NORWALK—A gentle November sunlight and soft fall colors framed the All Souls Day Masses held outdoors in Trumbull and Norwalk as hundreds gathered to pray for their departed loved ones and remember the dead.
“Death is part of the life of faith but not the last chapter in the story of faith. You and I are linked in baptism with the death and resurrection of Christ,” Bishop Caggiano said in his homily before almost 400 people at St. John Cemetery in Norwalk.
“We have come here because this is holy ground. It’s beautiful and quiet. There is solitude here and a physical reminder of what awaits everyone,” said the bishop. “We are doing today what ancient Christians did when they built early churches around the graves of the first martyrs.”
At the same time the bishop was celebrating Mass in Norwalk, Msgr. Thomas Powers, vicar general of the diocese, was celebrating Mass at Gates of Heaven Cemetery in Trumbull.
“This cemetery is a place of hope,” Msgr. Powers said in welcoming over 250 of the faithful to the Mass. “It is wonderful that we can do this today as Masses are also being held in churches around world. Let us remember those who have gone before us in faith.”
Both Masses were held under large outdoor tents and drew both young and old on a mild autumn morning.
After Mass, diocesan staff distributed white and red carnations, which many of those in attendance placed on the nearby gravestones of their loved ones.
Msgr. Powers said the bishop hopes to expand the All Souls Day Mass observance to every cemetery through the diocese next year.
St John Cemetery, Norwalk
In his homily at St. John Cemetery, the bishop said the challenge is “not simply to come and pray for the dead, but to consider ways to follow their good example.
“Let us remember the good they did, their integrity and values, and follow their example. Today we commend them to God’s mercy as one day others will do for us.”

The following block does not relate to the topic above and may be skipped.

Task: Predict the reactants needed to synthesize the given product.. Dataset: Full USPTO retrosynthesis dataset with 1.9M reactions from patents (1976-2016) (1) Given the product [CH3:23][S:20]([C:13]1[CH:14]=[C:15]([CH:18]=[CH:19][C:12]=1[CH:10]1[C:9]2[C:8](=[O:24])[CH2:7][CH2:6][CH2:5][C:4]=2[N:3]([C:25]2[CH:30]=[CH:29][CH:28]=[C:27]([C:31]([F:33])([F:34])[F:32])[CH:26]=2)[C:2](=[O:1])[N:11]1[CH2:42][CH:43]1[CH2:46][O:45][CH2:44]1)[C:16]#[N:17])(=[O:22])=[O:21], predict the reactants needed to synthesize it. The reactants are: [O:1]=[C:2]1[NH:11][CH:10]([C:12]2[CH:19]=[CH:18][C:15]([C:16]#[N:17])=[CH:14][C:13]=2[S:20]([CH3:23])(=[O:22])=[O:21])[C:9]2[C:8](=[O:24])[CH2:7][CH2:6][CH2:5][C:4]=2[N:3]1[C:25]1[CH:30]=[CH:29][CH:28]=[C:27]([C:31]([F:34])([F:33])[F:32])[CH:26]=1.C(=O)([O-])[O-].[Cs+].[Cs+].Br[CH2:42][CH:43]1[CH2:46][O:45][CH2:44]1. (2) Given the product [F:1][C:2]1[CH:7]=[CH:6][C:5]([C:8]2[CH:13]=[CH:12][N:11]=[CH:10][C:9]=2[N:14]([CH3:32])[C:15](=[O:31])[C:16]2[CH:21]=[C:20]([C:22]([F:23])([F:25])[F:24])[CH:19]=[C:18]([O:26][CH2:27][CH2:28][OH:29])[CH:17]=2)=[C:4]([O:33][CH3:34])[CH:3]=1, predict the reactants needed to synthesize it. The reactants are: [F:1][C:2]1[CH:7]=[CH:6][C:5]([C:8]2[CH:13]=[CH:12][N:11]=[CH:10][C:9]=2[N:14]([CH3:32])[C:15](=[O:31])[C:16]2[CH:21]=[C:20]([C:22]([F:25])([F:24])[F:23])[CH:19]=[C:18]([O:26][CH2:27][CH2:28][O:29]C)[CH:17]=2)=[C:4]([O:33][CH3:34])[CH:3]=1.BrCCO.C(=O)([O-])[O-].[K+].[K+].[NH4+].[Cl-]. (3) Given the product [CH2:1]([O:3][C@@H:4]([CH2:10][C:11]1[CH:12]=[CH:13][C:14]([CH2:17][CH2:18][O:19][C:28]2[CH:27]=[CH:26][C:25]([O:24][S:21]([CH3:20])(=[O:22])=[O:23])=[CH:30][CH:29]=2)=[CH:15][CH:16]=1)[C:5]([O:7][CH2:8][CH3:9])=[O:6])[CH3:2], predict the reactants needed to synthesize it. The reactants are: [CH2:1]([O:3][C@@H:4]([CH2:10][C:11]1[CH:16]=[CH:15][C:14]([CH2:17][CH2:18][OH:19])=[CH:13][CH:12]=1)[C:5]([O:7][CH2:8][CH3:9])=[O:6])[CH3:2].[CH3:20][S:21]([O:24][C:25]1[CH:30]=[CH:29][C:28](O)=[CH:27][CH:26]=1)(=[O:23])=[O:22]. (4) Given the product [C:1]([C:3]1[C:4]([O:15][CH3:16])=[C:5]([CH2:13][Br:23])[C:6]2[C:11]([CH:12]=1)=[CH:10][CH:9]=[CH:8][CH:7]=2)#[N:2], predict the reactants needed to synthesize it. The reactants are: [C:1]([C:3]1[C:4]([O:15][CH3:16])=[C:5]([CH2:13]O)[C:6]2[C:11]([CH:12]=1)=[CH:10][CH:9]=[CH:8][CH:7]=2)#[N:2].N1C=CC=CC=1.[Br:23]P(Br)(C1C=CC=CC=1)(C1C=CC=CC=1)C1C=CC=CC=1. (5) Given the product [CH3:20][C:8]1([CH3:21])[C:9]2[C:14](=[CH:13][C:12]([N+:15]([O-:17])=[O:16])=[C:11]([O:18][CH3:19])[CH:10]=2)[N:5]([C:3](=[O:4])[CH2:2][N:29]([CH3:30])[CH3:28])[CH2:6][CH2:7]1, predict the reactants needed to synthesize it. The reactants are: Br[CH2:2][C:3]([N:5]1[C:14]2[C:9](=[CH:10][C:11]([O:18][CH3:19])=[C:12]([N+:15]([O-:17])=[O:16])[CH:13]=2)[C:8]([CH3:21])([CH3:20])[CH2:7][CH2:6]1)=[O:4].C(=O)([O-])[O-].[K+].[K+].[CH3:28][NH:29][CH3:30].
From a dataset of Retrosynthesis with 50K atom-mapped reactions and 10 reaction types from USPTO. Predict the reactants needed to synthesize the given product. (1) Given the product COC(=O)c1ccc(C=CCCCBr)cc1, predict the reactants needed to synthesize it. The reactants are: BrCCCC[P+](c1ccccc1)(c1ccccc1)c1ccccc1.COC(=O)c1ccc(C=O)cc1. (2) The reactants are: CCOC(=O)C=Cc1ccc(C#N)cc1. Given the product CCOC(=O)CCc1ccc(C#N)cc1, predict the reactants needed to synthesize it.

The bishop said that standing in a cemetery should also remind us “to live every day to do good,” and to let go of the pettiness, anger and worries that get in the way of our sense of God’s grace and the gift of life.
“God has given us today to live fully in grace because we do not know when we will hand our life back to him. We should remember that there will be a stone with our name on it as well and offer our life one day at a time to his honor and glory.”
The bishop told the gathering that the most difficult day in his life as a priest was the day he buried his mother and “took a handful of soil to put on her casket and say the words, “dirt to dirt dust to dust.”
He said we should take strength and consolation in the understanding that “It’s only their resting place for a time until God calls them and us.”
Photos by Amy Mortensen
Gate of Heaven Cemetery, Trumbull:
Msgr. Powers called the All Souls Day observance a celebration of faith, hope and charity.
“When someone who we love dies, we miss them and we’re sad. But our faith tells us that life has changed, not ended. The Eucharist, when Jesus gives us his body and blood, soul and divinity, tells us that he loves us. In Jesus, death does not have the final say.”
Hope tells us that we will see our loved ones again. “In Christian hope, we all will share in the Resurrection. In Christ, death has no power.”
The gathering of the faithful to pray for all those who have died is an act of charity uniting Catholics throughout the world. “This is one of the sweetest of the spiritual works of mercy—to pray for the dead, entrusting them to God’s mercy.”
Purgatory, with its promise of purifying us of our sins, is a gift of God, a great mercy, Msgr. Powers said. It prepares our limited souls to be freed to embrace the Lord. At the same time, those in purgatory can pray for us even as we pray for them. The entire Church, through prayer, helps each other as we mourn.
“This is a wonderful way to remember my father, who is buried in Italy, and my friends who are buried here,” said Maria Veltri, a member of Christ the King Parish in Trumbull. She and her husband, Rocco, took flowers offered after the Mass to place on a friend’s grave.
“I appreciate that they want to do this yearly, and that we can come to pray here,” said Rocco, both of whose parents are buried in Italy.
Members of the Saboe family from St. Theresa Parish in Trumbull have a close connection to Gate of Heaven Cemetery. “What a beautiful ceremony!” said Theresa Saboe Hesley, who came up from Philadelphia to join other family members, including her sister, Beth Saboe Mollo. Their mother Ruth Saboe has seen her husband, several children, and other close family members buried here. They, too, took flowers to place on the graves.
Ruth Saboe had her 94th birthday this All Souls Day.
The faithful gathered here, and all those who trust in the love of Jesus, find in All Souls Day a celebration of faith, hope and charity.
“I am the Resurrection and the life says the Lord; whoever believes in me will live forever” (John 11:25-26).
Photos by Michelle Babyak